Q&A: Director Joan Grossman talks about Drop City, her latest Colorado-connected film
In 1965, a southern Colorado community known as Drop City was born when a collective of artists from Boulder and Lawrence, Kansas, settled on a seven-acre plot just outside of Trinidad. With a desire to establish a non-ideological creative community whose physical structures -- modeled on Buckminster Fuller's geodesic-dome style -- were made of scrap metal and other junkyard finds, Gene and Joann Bernofsky, Richard Kallweit and Clark Richert took on the material-less life. But the commune wasn't idyllic forever.
Artist Clark Richert inside one of Drop City's geodesic domes.
In Drop City, the Thursday DocNight feature screening February 28 at the Sie FilmCenter, co-directors Joan Grossman and Tom McCourt weave the tale of the art-focused commune through interviews with the people who lived there. In advance of the showing -- which will also feature a Q&A with Grossman -- the director spoke with Westword about the counterculture stereotyping of the '60s, and why Drop City's story is important to a sustainable future.
Westword: What brought you to telling the story of Drop City?
Joan Grossman: It started because my co-producer on the project, Tom McCourt, had met the Bernofskys -- Gene and JoAnn -- who were key in the founding of Drop City. He became very interested in the story and started working on a book about it. But at the time, there was still a lot of animosity because of the way Drop City ended, which wasn't so great. People weren't that keen on talking; they just didn't want to deal with it.
One of the issues with Drop City, which we brought up in the movie, was that a lot of people involved thought that the media was a factor in destroying Drop City. So [they] were skeptical of any kind of project about Drop City -- if there was going to be any sort of exploitation of it.
Tom ended up putting that project down. But several years ago, Gene Bernofsky started sending him photographs he had found. Tom, who's not a filmmaker, thought it could be a really interesting film -- and he approached me. I was really blown away by the way these domes looked; I was interested immediately. But what I said to him was, "It looks great, but I'd really like to meet some of the people. You know, I'm a little concerned -- what if they're a bunch of burnt-out hippies?"
So I did. I met a bunch of the people involved, and I thought they were wonderful. I was hooked. That's really how it started.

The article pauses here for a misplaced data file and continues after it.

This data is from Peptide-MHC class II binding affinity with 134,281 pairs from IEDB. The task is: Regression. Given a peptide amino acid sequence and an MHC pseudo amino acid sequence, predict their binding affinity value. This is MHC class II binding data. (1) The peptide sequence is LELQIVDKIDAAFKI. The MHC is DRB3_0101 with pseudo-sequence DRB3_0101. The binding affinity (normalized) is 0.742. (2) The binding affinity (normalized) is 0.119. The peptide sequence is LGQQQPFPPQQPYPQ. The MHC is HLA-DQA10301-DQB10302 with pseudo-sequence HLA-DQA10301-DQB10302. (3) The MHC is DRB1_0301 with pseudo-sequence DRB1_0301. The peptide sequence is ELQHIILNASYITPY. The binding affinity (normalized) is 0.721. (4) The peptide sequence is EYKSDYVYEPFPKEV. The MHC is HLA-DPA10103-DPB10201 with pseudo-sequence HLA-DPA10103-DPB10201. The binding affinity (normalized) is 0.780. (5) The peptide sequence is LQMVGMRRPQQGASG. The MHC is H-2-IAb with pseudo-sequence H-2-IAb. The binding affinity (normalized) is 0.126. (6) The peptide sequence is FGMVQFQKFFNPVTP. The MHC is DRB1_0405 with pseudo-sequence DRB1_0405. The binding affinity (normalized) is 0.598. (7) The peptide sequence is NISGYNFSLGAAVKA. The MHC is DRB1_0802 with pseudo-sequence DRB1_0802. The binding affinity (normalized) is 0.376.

It's a story that really resonated with me on a lot of levels. I've always been fascinated with the 1960s. I always felt that the counterculture was misrepresented in a reductive way, as being just "sex and drugs and rock and roll." I love the way the story points to some of the really deep thinking and innovation that I think was also a key piece of what the counterculture of the era was.
I was fascinated by the fact that I had never heard of Drop City -- not just because it happened in Colorado, but especially now that the "sustainable community" idea is on the forefront today.
Absolutely. I think the relevance is really surging again. There's just a new interest in asking, how are we living? How are we consuming? How can we do things in a meaningful way and in a way that's ecological and serving our need to be creative people?
I think because the '60s kind of crashed and burned and became so enmeshed in this idea of free love and drugs -- I mean, that was all a part of it; I'm not negating that -- but some of the roots of the counterculture have just been overlooked. One of the legacies that certainly survives from the '60s is the music being so important and having a wider cultural relevance.
But I think this whole notion of the commune really got somewhat subsumed by the fact that a lot of the communes that came about after Drop City were based around charismatic leaders. They had a little bit of a culty [feeling]. That wasn't the case for all of them, but it became a certain narrative for what communes were. If fact, they were strictly non-ideological -- they really didn't want to have any kind of leader or ideological premise for what they were doing. They were very much against that.